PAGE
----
So here is what happened to me this past week. First off, is an unfortunate piece of news. It doesn't look like
Douglas will be getting baptized this weekend.
Also, last p-day we missed playing basketball again. First off, Elders Kesler and Lamb got home 1 hour later than they were supposed to in order to go play basketball at the American School. And then, 2 missionaries from the other side of town called us and said they got in, but there was no ball. So we ended up playing this card game called Monopoly Deal. I lost every time. We did get to watch all of General Conference this past weekend, though! And I watched all 10 hours of it in French. It did get kind of hard to pay attention, because I was kind of tired, and just listening to frenchy
french is not something easy. I understand it, but it takes more effort than English. I still think that Elder Nelson's talk from the priesthood session is my favorite one this time. But I also got an awesome coordonnée (referral) because I sat in on the French section! When I came in Sunday morning, it was still kind of empty, and I sat on an empty bench. And right when I sat down 2 other gentlemen came and sat next to me. We soon started talking, and I learned that the older man sitting next to me is a member who lives in Léon, France, and that he goes by "Papa Daniel". He had come back down to Cameroon for his wife's funeral. He left Sunday evening, but he came to church in the morning. And he told me when he woke up, he felt like he should bring one of his sons, named Franc, to church. And he was very pleased that the first time his son came to church he would get to watch General Conference. And he told me that when I walked in, he felt prompted to come sit by me and exchange contact information
with me and his son. He said he was very surprised to see American missionaries in his country too. But when he left, we took some pictures, and he took my email and said he would send it to me, so I'll check soon and see if its there. But briefly he told me his story, and when he lived in Cameroon he used to be a pastor. But when he found the missionaries in France, he changed and gave up his old job. He also was telling his son a lot about temples and sealings. So we will see his son tomorrow, because he has been busy this week. And missionaries talk about "golden coordonnées", and if I ever received one, this is it. He took my pen to take notes during conference, so I'll be really excited to start teaching him with Elder Acorda. This week in weekly planning, Elder Acorda and I dropped a lot of investigators, and did a lot of contacting, especially Sunday night. So we have a few people who have progressed and kept some commitments, and a lot of new people. And we have started seeing a good number of less actives, and I think that might be our biggest focus this next transfer. We contacted one who came to conference on Sunday named Frère Ndzana. He has been a member since 2007. But when we visited him, he told us after he joined the church the missionaries left. He used the word,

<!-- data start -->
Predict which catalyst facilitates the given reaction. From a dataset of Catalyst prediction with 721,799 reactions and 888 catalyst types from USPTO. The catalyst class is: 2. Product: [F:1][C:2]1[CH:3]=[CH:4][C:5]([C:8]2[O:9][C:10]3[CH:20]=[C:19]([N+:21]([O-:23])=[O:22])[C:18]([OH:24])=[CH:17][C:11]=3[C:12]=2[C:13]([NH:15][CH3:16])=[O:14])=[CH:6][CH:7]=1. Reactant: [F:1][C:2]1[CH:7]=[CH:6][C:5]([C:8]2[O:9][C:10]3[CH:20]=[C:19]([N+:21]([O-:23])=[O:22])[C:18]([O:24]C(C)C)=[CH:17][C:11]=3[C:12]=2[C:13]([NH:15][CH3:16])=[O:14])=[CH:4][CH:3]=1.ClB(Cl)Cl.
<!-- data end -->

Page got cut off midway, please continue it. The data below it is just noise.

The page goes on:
"relachement", I don't know how to use it in English. But I basically decided that it